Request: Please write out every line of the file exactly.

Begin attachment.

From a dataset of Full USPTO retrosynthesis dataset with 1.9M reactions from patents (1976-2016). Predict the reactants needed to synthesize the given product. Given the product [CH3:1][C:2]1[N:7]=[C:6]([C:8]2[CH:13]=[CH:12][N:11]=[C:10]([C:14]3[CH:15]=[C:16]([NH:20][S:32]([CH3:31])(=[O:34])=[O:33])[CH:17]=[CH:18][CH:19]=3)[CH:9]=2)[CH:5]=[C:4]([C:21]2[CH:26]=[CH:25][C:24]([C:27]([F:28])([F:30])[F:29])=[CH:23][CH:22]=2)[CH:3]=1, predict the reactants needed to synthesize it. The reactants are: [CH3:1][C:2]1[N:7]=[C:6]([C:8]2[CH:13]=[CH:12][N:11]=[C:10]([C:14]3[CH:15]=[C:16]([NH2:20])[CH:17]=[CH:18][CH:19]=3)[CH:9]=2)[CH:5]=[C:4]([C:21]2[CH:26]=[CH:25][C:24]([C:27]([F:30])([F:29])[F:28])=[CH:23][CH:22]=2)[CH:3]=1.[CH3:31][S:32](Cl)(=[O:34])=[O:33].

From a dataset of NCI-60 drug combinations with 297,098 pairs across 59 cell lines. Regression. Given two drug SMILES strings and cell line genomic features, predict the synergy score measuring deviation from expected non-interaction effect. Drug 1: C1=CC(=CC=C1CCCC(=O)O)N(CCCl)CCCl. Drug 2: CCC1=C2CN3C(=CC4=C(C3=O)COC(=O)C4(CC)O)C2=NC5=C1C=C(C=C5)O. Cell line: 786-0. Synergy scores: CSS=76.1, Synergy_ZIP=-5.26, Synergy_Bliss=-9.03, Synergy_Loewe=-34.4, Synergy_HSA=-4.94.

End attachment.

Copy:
From a dataset of Full USPTO retrosynthesis dataset with 1.9M reactions from patents (1976-2016). Predict the reactants needed to synthesize the given product. Given the product [CH3:1][C:2]1[N:7]=[C:6]([C:8]2[CH:13]=[CH:12][N:11]=[C:10]([C:14]3[CH:15]=[C:16]([NH:20][S:32]([CH3:31])(=[O:34])=[O:33])[CH:17]=[CH:18][CH:19]=3)[CH:9]=2)[CH:5]=[C:4]([C:21]2[CH:26]=[CH:25][C:24]([C:27]([F:28])([F:30])[F:29])=[CH:23][CH:22]=2)[CH:3]=1, predict the reactants needed to synthesize it. The reactants are: [CH3:1][C:2]1[N:7]=[C:6]([C:8]2[CH:13]=[CH:12][N:11]=[C:10]([C:14]3[CH:15]=[C:16]([NH2:20])[CH:17]=[CH:18][CH:19]=3)[CH:9]=2)[CH:5]=[C:4]([C:21]2[CH:26]=[CH:25][C:24]([C:27]([F:30])([F:29])[F:28])=[CH:23][CH:22]=2)[CH:3]=1.[CH3:31][S:32](Cl)(=[O:34])=[O:33].

From a dataset of NCI-60 drug combinations with 297,098 pairs across 59 cell lines. Regression. Given two drug SMILES strings and cell line genomic features, predict the synergy score measuring deviation from expected non-interaction effect. Drug 1: C1=CC(=CC=C1CCCC(=O)O)N(CCCl)CCCl. Drug 2: CCC1=C2CN3C(=CC4=C(C3=O)COC(=O)C4(CC)O)C2=NC5=C1C=C(C=C5)O. Cell line: 786-0. Synergy scores: CSS=76.1, Synergy_ZIP=-5.26, Synergy_Bliss=-9.03, Synergy_Loewe=-34.4, Synergy_HSA=-4.94.